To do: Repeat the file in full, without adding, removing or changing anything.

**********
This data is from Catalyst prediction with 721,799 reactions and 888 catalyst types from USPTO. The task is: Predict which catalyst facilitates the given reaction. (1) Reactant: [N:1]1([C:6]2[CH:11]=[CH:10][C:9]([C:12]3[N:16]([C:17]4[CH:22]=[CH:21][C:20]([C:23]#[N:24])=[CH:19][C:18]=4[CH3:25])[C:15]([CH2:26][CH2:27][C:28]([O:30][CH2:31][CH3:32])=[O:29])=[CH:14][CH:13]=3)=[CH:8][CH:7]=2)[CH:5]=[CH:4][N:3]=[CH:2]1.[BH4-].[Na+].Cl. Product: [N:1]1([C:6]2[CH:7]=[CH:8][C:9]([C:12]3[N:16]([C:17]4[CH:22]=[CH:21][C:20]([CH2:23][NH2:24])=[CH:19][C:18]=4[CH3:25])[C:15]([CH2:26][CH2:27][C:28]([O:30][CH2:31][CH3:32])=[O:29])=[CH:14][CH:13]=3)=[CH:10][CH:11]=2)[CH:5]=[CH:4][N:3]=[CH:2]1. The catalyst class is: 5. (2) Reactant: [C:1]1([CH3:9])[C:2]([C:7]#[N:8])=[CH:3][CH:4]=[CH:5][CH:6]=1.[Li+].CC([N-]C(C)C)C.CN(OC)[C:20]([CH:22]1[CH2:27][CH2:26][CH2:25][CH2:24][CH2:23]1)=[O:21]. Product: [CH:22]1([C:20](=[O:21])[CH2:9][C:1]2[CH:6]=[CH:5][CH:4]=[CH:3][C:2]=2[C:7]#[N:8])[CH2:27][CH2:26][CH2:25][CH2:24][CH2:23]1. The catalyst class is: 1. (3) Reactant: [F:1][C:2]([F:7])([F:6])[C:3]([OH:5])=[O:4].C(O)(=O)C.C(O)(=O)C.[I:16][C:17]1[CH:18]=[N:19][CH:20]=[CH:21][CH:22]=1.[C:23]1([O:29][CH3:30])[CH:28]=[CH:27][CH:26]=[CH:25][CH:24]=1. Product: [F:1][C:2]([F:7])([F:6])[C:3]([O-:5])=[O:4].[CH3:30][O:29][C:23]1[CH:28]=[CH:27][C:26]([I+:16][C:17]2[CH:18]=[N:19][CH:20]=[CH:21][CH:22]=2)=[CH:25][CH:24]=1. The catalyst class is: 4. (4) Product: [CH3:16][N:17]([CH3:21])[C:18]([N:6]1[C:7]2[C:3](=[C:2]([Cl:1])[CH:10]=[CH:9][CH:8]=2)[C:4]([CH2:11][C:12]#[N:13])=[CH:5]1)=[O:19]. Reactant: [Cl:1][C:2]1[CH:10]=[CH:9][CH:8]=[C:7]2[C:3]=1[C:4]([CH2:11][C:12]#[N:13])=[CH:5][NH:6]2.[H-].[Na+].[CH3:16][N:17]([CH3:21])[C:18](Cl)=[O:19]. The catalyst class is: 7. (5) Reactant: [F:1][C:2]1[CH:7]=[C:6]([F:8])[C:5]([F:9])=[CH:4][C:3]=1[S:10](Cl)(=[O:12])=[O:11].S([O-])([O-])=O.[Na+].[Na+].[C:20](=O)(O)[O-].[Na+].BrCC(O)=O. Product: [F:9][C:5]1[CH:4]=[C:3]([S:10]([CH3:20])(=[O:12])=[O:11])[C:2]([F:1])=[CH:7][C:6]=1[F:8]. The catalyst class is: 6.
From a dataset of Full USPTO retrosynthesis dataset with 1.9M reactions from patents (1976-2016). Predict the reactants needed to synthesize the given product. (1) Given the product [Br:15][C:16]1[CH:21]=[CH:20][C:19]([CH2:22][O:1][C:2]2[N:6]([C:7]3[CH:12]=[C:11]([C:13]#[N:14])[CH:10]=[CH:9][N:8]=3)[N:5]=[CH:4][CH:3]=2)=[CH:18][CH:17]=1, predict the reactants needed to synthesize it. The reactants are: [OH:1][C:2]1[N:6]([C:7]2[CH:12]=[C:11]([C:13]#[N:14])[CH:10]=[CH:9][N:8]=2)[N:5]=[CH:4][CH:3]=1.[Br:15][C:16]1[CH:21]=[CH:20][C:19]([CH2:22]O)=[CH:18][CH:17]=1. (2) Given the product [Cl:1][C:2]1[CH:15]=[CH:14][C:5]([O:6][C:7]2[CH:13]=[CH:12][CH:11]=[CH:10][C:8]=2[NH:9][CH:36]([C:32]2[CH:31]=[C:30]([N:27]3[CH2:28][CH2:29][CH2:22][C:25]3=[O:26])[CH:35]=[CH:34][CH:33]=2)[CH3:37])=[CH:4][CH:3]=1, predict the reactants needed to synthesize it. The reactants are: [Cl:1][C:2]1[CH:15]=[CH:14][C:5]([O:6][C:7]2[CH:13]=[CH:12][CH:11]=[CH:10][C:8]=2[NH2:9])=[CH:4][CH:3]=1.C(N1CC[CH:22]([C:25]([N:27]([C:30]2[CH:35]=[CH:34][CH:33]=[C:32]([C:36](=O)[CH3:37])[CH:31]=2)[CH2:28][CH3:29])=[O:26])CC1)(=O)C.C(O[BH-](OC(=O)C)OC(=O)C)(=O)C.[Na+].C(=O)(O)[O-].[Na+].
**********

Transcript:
This data is from Catalyst prediction with 721,799 reactions and 888 catalyst types from USPTO. The task is: Predict which catalyst facilitates the given reaction. (1) Reactant: [N:1]1([C:6]2[CH:11]=[CH:10][C:9]([C:12]3[N:16]([C:17]4[CH:22]=[CH:21][C:20]([C:23]#[N:24])=[CH:19][C:18]=4[CH3:25])[C:15]([CH2:26][CH2:27][C:28]([O:30][CH2:31][CH3:32])=[O:29])=[CH:14][CH:13]=3)=[CH:8][CH:7]=2)[CH:5]=[CH:4][N:3]=[CH:2]1.[BH4-].[Na+].Cl. Product: [N:1]1([C:6]2[CH:7]=[CH:8][C:9]([C:12]3[N:16]([C:17]4[CH:22]=[CH:21][C:20]([CH2:23][NH2:24])=[CH:19][C:18]=4[CH3:25])[C:15]([CH2:26][CH2:27][C:28]([O:30][CH2:31][CH3:32])=[O:29])=[CH:14][CH:13]=3)=[CH:10][CH:11]=2)[CH:5]=[CH:4][N:3]=[CH:2]1. The catalyst class is: 5. (2) Reactant: [C:1]1([CH3:9])[C:2]([C:7]#[N:8])=[CH:3][CH:4]=[CH:5][CH:6]=1.[Li+].CC([N-]C(C)C)C.CN(OC)[C:20]([CH:22]1[CH2:27][CH2:26][CH2:25][CH2:24][CH2:23]1)=[O:21]. Product: [CH:22]1([C:20](=[O:21])[CH2:9][C:1]2[CH:6]=[CH:5][CH:4]=[CH:3][C:2]=2[C:7]#[N:8])[CH2:27][CH2:26][CH2:25][CH2:24][CH2:23]1. The catalyst class is: 1. (3) Reactant: [F:1][C:2]([F:7])([F:6])[C:3]([OH:5])=[O:4].C(O)(=O)C.C(O)(=O)C.[I:16][C:17]1[CH:18]=[N:19][CH:20]=[CH:21][CH:22]=1.[C:23]1([O:29][CH3:30])[CH:28]=[CH:27][CH:26]=[CH:25][CH:24]=1. Product: [F:1][C:2]([F:7])([F:6])[C:3]([O-:5])=[O:4].[CH3:30][O:29][C:23]1[CH:28]=[CH:27][C:26]([I+:16][C:17]2[CH:18]=[N:19][CH:20]=[CH:21][CH:22]=2)=[CH:25][CH:24]=1. The catalyst class is: 4. (4) Product: [CH3:16][N:17]([CH3:21])[C:18]([N:6]1[C:7]2[C:3](=[C:2]([Cl:1])[CH:10]=[CH:9][CH:8]=2)[C:4]([CH2:11][C:12]#[N:13])=[CH:5]1)=[O:19]. Reactant: [Cl:1][C:2]1[CH:10]=[CH:9][CH:8]=[C:7]2[C:3]=1[C:4]([CH2:11][C:12]#[N:13])=[CH:5][NH:6]2.[H-].[Na+].[CH3:16][N:17]([CH3:21])[C:18](Cl)=[O:19]. The catalyst class is: 7. (5) Reactant: [F:1][C:2]1[CH:7]=[C:6]([F:8])[C:5]([F:9])=[CH:4][C:3]=1[S:10](Cl)(=[O:12])=[O:11].S([O-])([O-])=O.[Na+].[Na+].[C:20](=O)(O)[O-].[Na+].BrCC(O)=O. Product: [F:9][C:5]1[CH:4]=[C:3]([S:10]([CH3:20])(=[O:12])=[O:11])[C:2]([F:1])=[CH:7][C:6]=1[F:8]. The catalyst class is: 6.
From a dataset of Full USPTO retrosynthesis dataset with 1.9M reactions from patents (1976-2016). Predict the reactants needed to synthesize the given product. (1) Given the product [Br:15][C:16]1[CH:21]=[CH:20][C:19]([CH2:22][O:1][C:2]2[N:6]([C:7]3[CH:12]=[C:11]([C:13]#[N:14])[CH:10]=[CH:9][N:8]=3)[N:5]=[CH:4][CH:3]=2)=[CH:18][CH:17]=1, predict the reactants needed to synthesize it. The reactants are: [OH:1][C:2]1[N:6]([C:7]2[CH:12]=[C:11]([C:13]#[N:14])[CH:10]=[CH:9][N:8]=2)[N:5]=[CH:4][CH:3]=1.[Br:15][C:16]1[CH:21]=[CH:20][C:19]([CH2:22]O)=[CH:18][CH:17]=1. (2) Given the product [Cl:1][C:2]1[CH:15]=[CH:14][C:5]([O:6][C:7]2[CH:13]=[CH:12][CH:11]=[CH:10][C:8]=2[NH:9][CH:36]([C:32]2[CH:31]=[C:30]([N:27]3[CH2:28][CH2:29][CH2:22][C:25]3=[O:26])[CH:35]=[CH:34][CH:33]=2)[CH3:37])=[CH:4][CH:3]=1, predict the reactants needed to synthesize it. The reactants are: [Cl:1][C:2]1[CH:15]=[CH:14][C:5]([O:6][C:7]2[CH:13]=[CH:12][CH:11]=[CH:10][C:8]=2[NH2:9])=[CH:4][CH:3]=1.C(N1CC[CH:22]([C:25]([N:27]([C:30]2[CH:35]=[CH:34][CH:33]=[C:32]([C:36](=O)[CH3:37])[CH:31]=2)[CH2:28][CH3:29])=[O:26])CC1)(=O)C.C(O[BH-](OC(=O)C)OC(=O)C)(=O)C.[Na+].C(=O)(O)[O-].[Na+].